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Polymers of low concern? Assessment of microplastic particles used in 3D printing regarding their toxicity on Raphidocelis subcapitata and Daphnia magna


The potential effects of microplastic particle exposure on environmental organisms has sparked intense research activities. Various studies have been conducted, however on a limited set of mostly pristine polymer materials. In parallel to the ongoing research activities, it is discussed to include non-natural polymers into the registration process under REACH. Currently, non-natural polymers are exempted from registration, based on the general assumption of being non-hazardous due to their high molecular weight. In addition, the extensive number of polymers exceeding the registration capacities was mentioned as a reason for exemption. Hence, relevant polymers requiring a registration shall be selected according to specific criteria that help to identify those with a concern for hazardous effects. In the line of these developments we here present the results of a systematic ecotoxicity testing of 16 microplastic particles of different polymer composition, part of which are micronized polymer powders used in 3D printing (intentionally produced primary microplastic, losing particle shape by the 3D printing). All polymer materials were systematically varied and extensively characterised with regard to their properties (e.g. particle size, cross-linking, molar mass distribution, end groups, reactivity). Most of the polymers exerted toxicity in 48 h acute Daphnia magna immobilisation assay and 72 h chronic Raphidocelis subcapitata growth inhibition assay, except one PA and one HDPE material showing toxicity in D. magna, and one HDPE material showing toxicity in green algae. From these results we conclude that none of the microplastic particles studied here, independent of their polymer properties, give raise to concern for hazardous effects.


While being regulated in many other countries [1, 2], currently, non-natural polymers are exempted from registration and evaluation under the European chemicals legislation REACH (Restriction, Evaluation, Authorisation and Restriction of Chemicals) [3]. According to guidance provided by the European Chemicals Agency (ECHA) [3] the exemption bases on the assumption of polymers being non-hazardous due to their high molecular weight, while at the same time existing data gaps due to limited availability of fate and toxicity data are pointed out [3, 4]. The formation of secondary microplastic particles from larger polymer items is considered an inherent step of polymer degradation, and plastic particles and fibers in the size range of 1 μm to 1–5 mm are called microplastic [5, and references therein]. Primary microplastic particles are used in a number of industrial applications, e.g. as an industrial intermediate product in 3D printing. Accordingly, the registration and evaluation of non-natural polymers is anticipated. Due to the extensive number of non-natural polymers already at the market or under development, the preselection of relevant polymers based on criteria indicating a low concern is discussed. According to the OECD ( the Polymers of Low Concern (PLC) concept defines criteria that if met, imply that a polymer has a low potential to exert hazardous effects. These criteria include, among others, a molecular weight below 1000, or the presence of epoxy and anhydride groups. However, these criteria were set based on a limited database, and for some of them no agreement was reached and no threshold values defined. Nevertheless, the PLC concept has been implemented in various jurisdictions around the globe, but has not been applied in the EU under the REACH legislation [1, 2, 6]. A proposal for inclusion of polymers into REACH, targeting primarily soluble polymers, has also been made by an ECETOC taskforce [7, 8]. An extensive review of the ecotoxicity of insoluble and solid polymer particles, i.e. microplastic, identified food dilution as most important mode of action by particles above 100 μm, and limited effects by smaller particles [9].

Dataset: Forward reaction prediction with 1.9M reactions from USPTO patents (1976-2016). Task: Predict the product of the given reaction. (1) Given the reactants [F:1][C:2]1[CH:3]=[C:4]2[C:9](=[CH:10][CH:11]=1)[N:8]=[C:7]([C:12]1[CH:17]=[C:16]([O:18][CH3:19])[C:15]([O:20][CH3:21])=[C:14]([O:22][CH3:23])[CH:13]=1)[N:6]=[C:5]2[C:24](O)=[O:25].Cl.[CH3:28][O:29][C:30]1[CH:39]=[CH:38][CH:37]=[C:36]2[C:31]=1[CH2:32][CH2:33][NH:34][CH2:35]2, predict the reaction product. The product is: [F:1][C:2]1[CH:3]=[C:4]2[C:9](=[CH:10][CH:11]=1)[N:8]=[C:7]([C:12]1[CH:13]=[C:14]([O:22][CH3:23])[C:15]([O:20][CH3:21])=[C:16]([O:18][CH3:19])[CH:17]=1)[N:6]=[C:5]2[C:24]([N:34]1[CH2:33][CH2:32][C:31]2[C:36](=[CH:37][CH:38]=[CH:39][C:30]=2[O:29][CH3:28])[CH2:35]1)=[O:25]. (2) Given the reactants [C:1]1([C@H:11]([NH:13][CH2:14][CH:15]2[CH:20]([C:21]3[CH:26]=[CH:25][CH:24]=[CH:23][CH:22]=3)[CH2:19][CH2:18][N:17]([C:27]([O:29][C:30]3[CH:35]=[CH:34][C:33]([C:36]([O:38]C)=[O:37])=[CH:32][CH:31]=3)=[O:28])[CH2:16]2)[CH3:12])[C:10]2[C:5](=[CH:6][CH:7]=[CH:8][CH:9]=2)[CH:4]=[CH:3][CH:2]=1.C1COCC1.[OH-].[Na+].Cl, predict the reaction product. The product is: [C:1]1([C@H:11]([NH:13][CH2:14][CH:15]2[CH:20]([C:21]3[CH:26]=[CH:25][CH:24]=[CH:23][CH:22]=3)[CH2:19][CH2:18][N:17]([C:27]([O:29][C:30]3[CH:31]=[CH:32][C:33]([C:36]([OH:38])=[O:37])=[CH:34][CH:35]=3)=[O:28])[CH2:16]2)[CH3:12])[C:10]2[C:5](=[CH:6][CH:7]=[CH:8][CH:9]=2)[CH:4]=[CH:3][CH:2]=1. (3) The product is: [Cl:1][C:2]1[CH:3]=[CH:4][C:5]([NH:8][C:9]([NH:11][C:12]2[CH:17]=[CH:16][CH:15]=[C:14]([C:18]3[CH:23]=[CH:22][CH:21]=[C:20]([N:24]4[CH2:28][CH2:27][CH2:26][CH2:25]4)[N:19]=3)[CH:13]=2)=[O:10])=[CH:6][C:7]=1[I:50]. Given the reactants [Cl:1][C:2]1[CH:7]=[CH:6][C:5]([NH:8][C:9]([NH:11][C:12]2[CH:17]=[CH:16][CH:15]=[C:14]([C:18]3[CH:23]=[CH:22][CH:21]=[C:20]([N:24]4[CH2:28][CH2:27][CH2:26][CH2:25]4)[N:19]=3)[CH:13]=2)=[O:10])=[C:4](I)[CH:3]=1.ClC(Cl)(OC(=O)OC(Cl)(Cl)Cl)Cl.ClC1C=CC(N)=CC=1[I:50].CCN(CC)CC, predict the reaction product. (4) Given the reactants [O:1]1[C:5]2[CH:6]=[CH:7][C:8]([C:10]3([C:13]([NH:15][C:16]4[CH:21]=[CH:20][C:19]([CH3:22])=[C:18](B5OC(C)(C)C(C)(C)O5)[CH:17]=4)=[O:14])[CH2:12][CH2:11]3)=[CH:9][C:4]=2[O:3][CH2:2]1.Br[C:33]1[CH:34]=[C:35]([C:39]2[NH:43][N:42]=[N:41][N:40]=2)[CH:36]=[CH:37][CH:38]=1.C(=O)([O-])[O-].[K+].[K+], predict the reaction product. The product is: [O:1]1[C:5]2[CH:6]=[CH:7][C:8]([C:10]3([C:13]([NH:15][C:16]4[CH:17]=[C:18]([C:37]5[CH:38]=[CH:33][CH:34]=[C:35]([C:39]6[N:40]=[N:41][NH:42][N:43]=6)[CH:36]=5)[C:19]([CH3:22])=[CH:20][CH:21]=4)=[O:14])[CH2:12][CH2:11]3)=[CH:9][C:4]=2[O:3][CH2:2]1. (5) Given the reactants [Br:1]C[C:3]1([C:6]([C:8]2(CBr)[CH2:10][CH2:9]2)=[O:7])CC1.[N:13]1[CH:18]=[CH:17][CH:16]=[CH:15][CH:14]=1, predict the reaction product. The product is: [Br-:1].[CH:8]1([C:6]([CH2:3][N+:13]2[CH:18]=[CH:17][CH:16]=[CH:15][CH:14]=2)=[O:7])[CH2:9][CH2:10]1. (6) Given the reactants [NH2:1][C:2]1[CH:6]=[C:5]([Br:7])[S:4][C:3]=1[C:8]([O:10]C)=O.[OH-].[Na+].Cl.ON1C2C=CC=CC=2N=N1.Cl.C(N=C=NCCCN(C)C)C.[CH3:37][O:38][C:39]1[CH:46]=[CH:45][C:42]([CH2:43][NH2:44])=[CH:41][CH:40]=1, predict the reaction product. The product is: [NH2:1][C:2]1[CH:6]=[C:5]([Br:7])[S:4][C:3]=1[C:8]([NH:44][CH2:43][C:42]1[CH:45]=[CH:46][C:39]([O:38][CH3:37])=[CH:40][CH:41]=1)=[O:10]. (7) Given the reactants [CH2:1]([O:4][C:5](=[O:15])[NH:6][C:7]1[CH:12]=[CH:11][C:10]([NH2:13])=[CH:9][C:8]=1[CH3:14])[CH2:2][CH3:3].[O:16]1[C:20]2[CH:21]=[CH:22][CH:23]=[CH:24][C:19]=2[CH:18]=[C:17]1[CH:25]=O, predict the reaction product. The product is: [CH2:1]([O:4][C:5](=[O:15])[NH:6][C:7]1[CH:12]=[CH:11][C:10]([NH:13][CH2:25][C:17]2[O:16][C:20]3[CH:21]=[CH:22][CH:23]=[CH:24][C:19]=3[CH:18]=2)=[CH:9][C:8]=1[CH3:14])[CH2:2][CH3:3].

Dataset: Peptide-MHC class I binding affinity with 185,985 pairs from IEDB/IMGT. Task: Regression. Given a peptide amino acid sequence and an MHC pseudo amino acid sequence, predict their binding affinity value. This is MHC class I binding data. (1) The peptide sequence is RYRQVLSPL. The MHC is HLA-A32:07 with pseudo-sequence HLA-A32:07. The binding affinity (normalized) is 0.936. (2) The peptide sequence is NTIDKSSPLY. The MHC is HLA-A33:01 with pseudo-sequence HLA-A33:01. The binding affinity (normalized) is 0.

With regard to the REACH legislation, criteria for polymers requiring a registration (PRR) have been specified in the Wood/PFA report [10]. So the PRR concept aims to provide scientifically sound justifications for selecting polymers that will require a registration, and criteria indicating a hazard, as opposed to the PLC concept, which aims at identifying criteria indicating a low concern. Besides specific groups of polymers, e.g. cationic polymers, polymers with reactive functional groups (among others), the Wood/PFA report also proposed to consider criteria such as bioavailability and aspects of the lifecycle such as degradation or fragmentation.

Due to the data gaps in the field, and to contribute to the scientific understanding of potential connections between physico-chemical properties and potential hazardous effects of polymers, we conducted a hazard study assessing the aquatic ecotoxicity of a range of non-natural polymers according to predefined hypotheses. For this study solid, insoluble polymer particles were selected, specifically crosslinked polyurethane (PU), thermoplastic polyurethane (TPU, i.e. not crosslinked) and polyamide (PA). They are intentionally micronised by cryomilling to be then consumed during Selective Laser Sintering (SLS), which is an industrially relevant version of additive manufacturing (3D printing). The materials used in SLS represent a specific class of intentionally produced primary microplastics that is derogated from the upcoming ECHA restrictions due to the loss of particle shape during processing [11]. The Selective Laser Sintering (SLS) process fuses the powder intermediate into the final macroscopic plastic part, thereby losing the particle nature. Further, low density polyethylene (LDPE), high density polyethylene (HDPE), poly-methyl methacrylate PMMA and micronized tire rubber particles were included in the study as benchmark materials. All polymer microparticles were extensively characterised before conducting 48 h acute Daphnia magna immobilisation assays and 72 h chronic Raphidocelis subcapitata growth inhibition assays, with additional focus on particle internalisation by daphnia and particle attachment to algae. The results on polymer properties as well as ecotoxicity are aimed to inform on relevant solid polymer particle properties potentially affecting their hazard and their potential suitability for PLC and PRR concepts.